Lexington Market has been an iconic presence in downtown Baltimore since its earliest days. Starting in 1782 on land between Eutaw and Greene streets donated by General John Eager Howard, the market was the destination of many horse-drawn wagons bringing in fresh produce from the region’s countryside. It wasn’t until 1803 that a large market shed was constructed to protect the marketplace from the elements. A later incarnation of the market building lasted until 1949 when it was destroyed by a six-alarm fire. A hastily constructed replacement in 1950, followed by the Arcade years later, served the community until it was clear significant reinvestment was necessary. In 2018, Baltimore City officials selected Seawall Development to lead the $45 million transformation. The latest version of the market is about to make its public debut.
An Early Peek
I recently had a preview of the new market in a meeting organized by the Baltimore chapter of Lambda Alpha International, a land economics professional organization. Seated in the upper level of the new market shed, a space evocative of the earlier era, we had a chance to learn of the latest transformation, while tasting some of the offerings of a couple of the soon-to-open market’s vendors. These included samosas by Lumbini, an Indian-Nepali eatery, and a baked potato/ crabmeat combo created by The Dancing Potato.
Describing the transformation underway was Paul W. Ruppert, the president and CEO of the Baltimore Public Markets Corporation, established in 1995 as a nonprofit organization. Ruppert himself has an interesting history, including an undergraduate degree in history from Penn. Later earning a master’s degree in Irish Studies from Catholic University, Ruppert decamped for New York where for three years he managed the American Irish Historical Society. Returning to Washington where his family had a real estate business, he became involved in many ventures, including several restaurants and a bookstore in the Petworth neighborhood.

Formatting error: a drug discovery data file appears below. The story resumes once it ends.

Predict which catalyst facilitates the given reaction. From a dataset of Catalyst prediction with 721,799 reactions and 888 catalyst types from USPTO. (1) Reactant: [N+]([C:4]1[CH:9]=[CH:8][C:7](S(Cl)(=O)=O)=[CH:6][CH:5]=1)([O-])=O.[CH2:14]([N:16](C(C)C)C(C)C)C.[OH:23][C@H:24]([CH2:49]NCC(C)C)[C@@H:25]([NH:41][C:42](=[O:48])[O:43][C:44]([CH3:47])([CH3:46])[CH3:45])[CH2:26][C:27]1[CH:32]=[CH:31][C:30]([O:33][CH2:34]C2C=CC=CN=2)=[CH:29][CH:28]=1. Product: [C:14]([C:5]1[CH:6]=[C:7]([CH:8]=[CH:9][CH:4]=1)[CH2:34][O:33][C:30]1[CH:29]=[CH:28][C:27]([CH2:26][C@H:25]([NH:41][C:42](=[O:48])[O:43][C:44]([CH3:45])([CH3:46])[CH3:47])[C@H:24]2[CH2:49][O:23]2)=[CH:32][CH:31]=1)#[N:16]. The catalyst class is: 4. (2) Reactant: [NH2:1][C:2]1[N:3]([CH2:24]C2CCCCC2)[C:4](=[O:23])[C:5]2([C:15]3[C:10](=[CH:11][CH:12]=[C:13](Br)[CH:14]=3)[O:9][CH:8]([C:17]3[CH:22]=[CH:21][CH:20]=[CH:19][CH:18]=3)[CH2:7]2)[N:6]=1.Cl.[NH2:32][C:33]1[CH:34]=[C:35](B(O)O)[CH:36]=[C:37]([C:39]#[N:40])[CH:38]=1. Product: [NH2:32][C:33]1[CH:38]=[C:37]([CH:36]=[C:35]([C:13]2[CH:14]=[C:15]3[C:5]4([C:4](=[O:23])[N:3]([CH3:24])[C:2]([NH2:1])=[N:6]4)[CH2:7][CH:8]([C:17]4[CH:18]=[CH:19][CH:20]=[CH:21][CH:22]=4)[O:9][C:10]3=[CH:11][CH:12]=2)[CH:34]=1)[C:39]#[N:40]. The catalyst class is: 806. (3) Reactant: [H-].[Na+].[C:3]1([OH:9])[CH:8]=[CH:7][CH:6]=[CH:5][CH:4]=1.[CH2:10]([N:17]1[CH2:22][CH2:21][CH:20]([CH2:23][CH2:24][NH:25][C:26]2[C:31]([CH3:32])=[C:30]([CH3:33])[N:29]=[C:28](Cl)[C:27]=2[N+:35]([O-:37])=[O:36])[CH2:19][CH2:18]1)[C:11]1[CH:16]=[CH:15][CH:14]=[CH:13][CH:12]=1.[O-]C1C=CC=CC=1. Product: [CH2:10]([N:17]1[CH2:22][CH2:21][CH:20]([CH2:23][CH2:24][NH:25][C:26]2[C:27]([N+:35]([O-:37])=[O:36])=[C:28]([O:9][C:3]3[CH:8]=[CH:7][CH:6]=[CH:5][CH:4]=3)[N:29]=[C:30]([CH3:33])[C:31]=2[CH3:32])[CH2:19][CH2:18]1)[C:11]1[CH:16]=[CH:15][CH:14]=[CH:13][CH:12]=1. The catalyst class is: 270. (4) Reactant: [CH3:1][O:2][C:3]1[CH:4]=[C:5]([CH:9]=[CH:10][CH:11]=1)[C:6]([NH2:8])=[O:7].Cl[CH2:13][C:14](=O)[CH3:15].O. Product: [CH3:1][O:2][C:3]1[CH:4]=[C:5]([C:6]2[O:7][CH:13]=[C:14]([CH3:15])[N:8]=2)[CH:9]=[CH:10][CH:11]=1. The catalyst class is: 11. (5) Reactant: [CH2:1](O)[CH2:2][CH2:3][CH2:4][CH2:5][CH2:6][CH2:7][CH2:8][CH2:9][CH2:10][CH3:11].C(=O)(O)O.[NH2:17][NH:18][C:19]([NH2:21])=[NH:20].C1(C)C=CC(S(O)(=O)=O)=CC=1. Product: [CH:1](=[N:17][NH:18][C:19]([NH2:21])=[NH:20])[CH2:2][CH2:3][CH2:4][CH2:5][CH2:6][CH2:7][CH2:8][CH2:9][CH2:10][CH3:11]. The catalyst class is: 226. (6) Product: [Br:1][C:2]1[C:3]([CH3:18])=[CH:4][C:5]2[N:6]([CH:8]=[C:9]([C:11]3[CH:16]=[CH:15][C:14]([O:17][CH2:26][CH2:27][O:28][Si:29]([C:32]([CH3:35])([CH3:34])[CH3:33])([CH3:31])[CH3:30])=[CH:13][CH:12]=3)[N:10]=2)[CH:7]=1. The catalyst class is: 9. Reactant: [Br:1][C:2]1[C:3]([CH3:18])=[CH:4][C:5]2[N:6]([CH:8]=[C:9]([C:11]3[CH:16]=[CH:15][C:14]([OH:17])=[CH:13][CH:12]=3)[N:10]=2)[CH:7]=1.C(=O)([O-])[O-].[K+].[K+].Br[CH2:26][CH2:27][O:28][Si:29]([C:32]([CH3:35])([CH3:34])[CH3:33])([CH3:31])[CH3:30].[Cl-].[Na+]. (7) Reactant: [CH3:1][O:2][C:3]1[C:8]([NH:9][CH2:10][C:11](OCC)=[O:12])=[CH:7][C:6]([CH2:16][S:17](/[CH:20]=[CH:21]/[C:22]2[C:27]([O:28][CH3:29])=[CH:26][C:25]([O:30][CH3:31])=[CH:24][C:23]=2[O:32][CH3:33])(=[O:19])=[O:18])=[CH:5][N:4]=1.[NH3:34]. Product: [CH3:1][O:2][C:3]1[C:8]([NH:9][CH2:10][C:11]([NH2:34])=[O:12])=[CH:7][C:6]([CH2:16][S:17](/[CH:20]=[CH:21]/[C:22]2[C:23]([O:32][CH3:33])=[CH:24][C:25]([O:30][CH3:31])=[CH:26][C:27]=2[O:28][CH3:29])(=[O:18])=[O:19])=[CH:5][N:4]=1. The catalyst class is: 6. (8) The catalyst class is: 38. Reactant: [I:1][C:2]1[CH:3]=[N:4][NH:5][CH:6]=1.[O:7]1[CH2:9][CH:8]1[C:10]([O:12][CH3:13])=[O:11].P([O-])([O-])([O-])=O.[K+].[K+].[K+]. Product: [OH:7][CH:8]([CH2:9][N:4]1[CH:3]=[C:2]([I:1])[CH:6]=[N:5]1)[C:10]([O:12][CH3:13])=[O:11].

Baltimore’s Public Market System
Ruppert began his current work in June 2021. He is now responsible for managing the largest public market system in the United States. In addition to the flagship Lexington Market, he oversees five other neighborhood markets: Cross Street in South Baltimore, Broadway in Fells Point, Hollins Market on the west side, the Avenue Market in Upton and Northeast near the main Johns Hopkins Hospital campus. Ruppert notes that because of that Hopkins proximity, Northeast Market currently has the strongest patronage in his system.
In our discussion with Ruppert, it was noted that Lexington Market does not have the same success in attracting students, faculty and staff from the nearby University of Maryland professional schools. That’s a reflection of some of the troubling issues that the market has faced in recent years, including panhandling, homelessness and crime, including open-air drug dealing. In acknowledgement that it is operating in a challenging neighborhood, the market is working with the University of Maryland School of Social Work to develop strategies to address these issues. There is also a security force numbering between 20 and 30 to respond to problems inside and around the market.
Many Functions of Lexington Market
The new market will have 50 vendors providing both fresh foods and prepared items. That’s down roughly by half from what has been in place. There will also be stalls for services, such as a florist and a shoemaker. Additionally, there will be 12 kiosks for 3-month pop-up shops. With more than 300 applicants, an extensive vetting process has taken place to secure what seems to be an appropriate mix of food and non-food offerings. An estimated 45% of the vendors will have Baltimore ties. Among the many functions the market serves – source of fresh foods, options for a quick lunch, a social gathering place and a venue to take in some of the programming planned for the site – Ruppert also sees it as the city’s largest business incubator, offering new opportunities in a supportive environment for first time entrepreneurs.
No definite date has been set for the opening of the new Lexington Market. We are told to be alert for a Grand Opening weekend in early fall with public events over a Thursday – Sunday, including a ribbon-cutting with Mayor Brandon Scott and a Saturday afternoon Community Block Party. Soon you will once again be able to latch onto some of your old favorites, perhaps some Italian grocery staples from Trinacria, a bag of Konstant’s roasted peanuts, or offerings from Faidley’s raw bar. Enjoy.
Joe Nathanson is the retired principal of Urban Information Associates, a Baltimore-based economic and community development consulting firm. He can be contacted at email@example.com